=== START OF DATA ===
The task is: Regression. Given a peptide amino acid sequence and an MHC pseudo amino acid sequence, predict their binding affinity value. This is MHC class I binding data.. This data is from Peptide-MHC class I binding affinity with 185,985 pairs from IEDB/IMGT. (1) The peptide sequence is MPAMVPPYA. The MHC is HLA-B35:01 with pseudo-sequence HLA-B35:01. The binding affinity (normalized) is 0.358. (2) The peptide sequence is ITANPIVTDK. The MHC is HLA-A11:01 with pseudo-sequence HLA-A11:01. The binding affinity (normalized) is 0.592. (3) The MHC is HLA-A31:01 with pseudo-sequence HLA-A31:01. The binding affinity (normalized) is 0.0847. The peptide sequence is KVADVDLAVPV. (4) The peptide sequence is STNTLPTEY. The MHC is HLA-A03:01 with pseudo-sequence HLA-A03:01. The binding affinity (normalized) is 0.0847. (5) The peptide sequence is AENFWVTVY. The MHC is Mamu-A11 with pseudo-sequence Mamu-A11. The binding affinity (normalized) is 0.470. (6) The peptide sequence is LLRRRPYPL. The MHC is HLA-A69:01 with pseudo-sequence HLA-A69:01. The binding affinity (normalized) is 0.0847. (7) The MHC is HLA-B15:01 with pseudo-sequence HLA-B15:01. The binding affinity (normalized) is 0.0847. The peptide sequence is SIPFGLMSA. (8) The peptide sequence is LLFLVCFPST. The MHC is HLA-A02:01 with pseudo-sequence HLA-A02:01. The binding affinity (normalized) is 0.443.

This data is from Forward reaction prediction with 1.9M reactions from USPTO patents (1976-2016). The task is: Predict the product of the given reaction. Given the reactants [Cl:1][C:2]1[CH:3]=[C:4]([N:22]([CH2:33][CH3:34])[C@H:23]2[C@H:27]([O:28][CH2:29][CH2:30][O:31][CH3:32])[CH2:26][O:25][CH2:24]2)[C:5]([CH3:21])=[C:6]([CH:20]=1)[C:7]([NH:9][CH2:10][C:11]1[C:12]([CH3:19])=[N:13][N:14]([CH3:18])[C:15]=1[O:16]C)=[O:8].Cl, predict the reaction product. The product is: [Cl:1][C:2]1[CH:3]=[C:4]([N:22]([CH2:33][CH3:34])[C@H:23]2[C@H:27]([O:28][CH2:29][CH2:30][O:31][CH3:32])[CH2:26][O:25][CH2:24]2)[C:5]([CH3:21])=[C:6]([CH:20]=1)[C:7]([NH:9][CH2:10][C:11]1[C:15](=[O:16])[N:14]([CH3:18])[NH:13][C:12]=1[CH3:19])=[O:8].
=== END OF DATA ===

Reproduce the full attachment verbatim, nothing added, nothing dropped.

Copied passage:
The task is: Regression. Given a peptide amino acid sequence and an MHC pseudo amino acid sequence, predict their binding affinity value. This is MHC class I binding data.. This data is from Peptide-MHC class I binding affinity with 185,985 pairs from IEDB/IMGT. (1) The peptide sequence is MPAMVPPYA. The MHC is HLA-B35:01 with pseudo-sequence HLA-B35:01. The binding affinity (normalized) is 0.358. (2) The peptide sequence is ITANPIVTDK. The MHC is HLA-A11:01 with pseudo-sequence HLA-A11:01. The binding affinity (normalized) is 0.592. (3) The MHC is HLA-A31:01 with pseudo-sequence HLA-A31:01. The binding affinity (normalized) is 0.0847. The peptide sequence is KVADVDLAVPV. (4) The peptide sequence is STNTLPTEY. The MHC is HLA-A03:01 with pseudo-sequence HLA-A03:01. The binding affinity (normalized) is 0.0847. (5) The peptide sequence is AENFWVTVY. The MHC is Mamu-A11 with pseudo-sequence Mamu-A11. The binding affinity (normalized) is 0.470. (6) The peptide sequence is LLRRRPYPL. The MHC is HLA-A69:01 with pseudo-sequence HLA-A69:01. The binding affinity (normalized) is 0.0847. (7) The MHC is HLA-B15:01 with pseudo-sequence HLA-B15:01. The binding affinity (normalized) is 0.0847. The peptide sequence is SIPFGLMSA. (8) The peptide sequence is LLFLVCFPST. The MHC is HLA-A02:01 with pseudo-sequence HLA-A02:01. The binding affinity (normalized) is 0.443.

This data is from Forward reaction prediction with 1.9M reactions from USPTO patents (1976-2016). The task is: Predict the product of the given reaction. Given the reactants [Cl:1][C:2]1[CH:3]=[C:4]([N:22]([CH2:33][CH3:34])[C@H:23]2[C@H:27]([O:28][CH2:29][CH2:30][O:31][CH3:32])[CH2:26][O:25][CH2:24]2)[C:5]([CH3:21])=[C:6]([CH:20]=1)[C:7]([NH:9][CH2:10][C:11]1[C:12]([CH3:19])=[N:13][N:14]([CH3:18])[C:15]=1[O:16]C)=[O:8].Cl, predict the reaction product. The product is: [Cl:1][C:2]1[CH:3]=[C:4]([N:22]([CH2:33][CH3:34])[C@H:23]2[C@H:27]([O:28][CH2:29][CH2:30][O:31][CH3:32])[CH2:26][O:25][CH2:24]2)[C:5]([CH3:21])=[C:6]([CH:20]=1)[C:7]([NH:9][CH2:10][C:11]1[C:15](=[O:16])[N:14]([CH3:18])[NH:13][C:12]=1[CH3:19])=[O:8].